From a tonal standpoint, I felt that the shifts worked rather well, despite the overall severity of the situation that the Avengers were facing. Sure, the Guardians brought their unique, bright and colourful brand of humour to the proceedings, but after the success of Thor: Ragnarok, they managed to bounce off Thor rather well, so that even though Thor was telling them (and, subsequently, recruiting them) about the terrors of Thanos, it still worked. Thankfully, the Guardians also manage to remain true to their character traits in dire situations. Although this is their third time on the big screen, it is also the first time when, technically-speaking, they weren’t written solely by James Gunn. Yes, Gunn helped Markus and McFeely to keep true to each of the Guardians’ speech and linguistic quirks, but it was still their script at the end of the day, and boy was it a joy to see the Guardians interact with some of the Avengers. They brought a certain levity (especially Drax (Dave Bautista)) to scenes that might otherwise have felt a bit too dark/dramatic. After all, the creative team didn’t want this to turn into a more epic version of BvS. This wasstill a Marvel film, after all. And in any case, by having tonal shifts, it allowed us room to breathe – albeit briefly – in between the scenes that were heavy on the drama and the heartache, so that there was almost room to relax.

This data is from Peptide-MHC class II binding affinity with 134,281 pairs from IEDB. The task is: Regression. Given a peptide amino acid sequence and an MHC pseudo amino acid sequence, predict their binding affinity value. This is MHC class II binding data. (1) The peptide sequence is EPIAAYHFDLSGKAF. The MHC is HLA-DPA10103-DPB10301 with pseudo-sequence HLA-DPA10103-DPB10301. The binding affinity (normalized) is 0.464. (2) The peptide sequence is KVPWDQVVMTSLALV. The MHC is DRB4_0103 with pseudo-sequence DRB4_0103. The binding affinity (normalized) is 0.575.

That’s me being kind and superfluous for the sake of it by the way. Infinity Waris such a whirlwind of a story that you’re swept up along on that there is little to no time to breathe at all, barely a moment to gather yourselves after the most recent catastrophe, before it steamrollers on to the next one. It is one gut-punch after the next, so that even when it feels as if the Avengers have a win, in reality they are still reeling from the most recent course of events. I can easily see why some people may not like this, and may have considered Infinity Warto be too dark for their liking. Admittedly it is a big change from prior entires in the MCU, but while there have only been a few deaths to date, Infinity Wareasily doubles, if not triples, the death count by virtue of not pulling any punches. For me, that’s what I like about a story: one that doesn’t refuse to hit you where it hurts in the feelings. You’ve spent time, and you’ve invested, in these characters, and so it’s about time that we received some kind of repayment for our time and investment, and that is where Infinity Warhappily delivers on the goods. If you don’t like it, then may I suggest you return to happier times, such as Thor, or Captain America: The First Avenger, or even just The Avengersif you want a hearty team-up movie.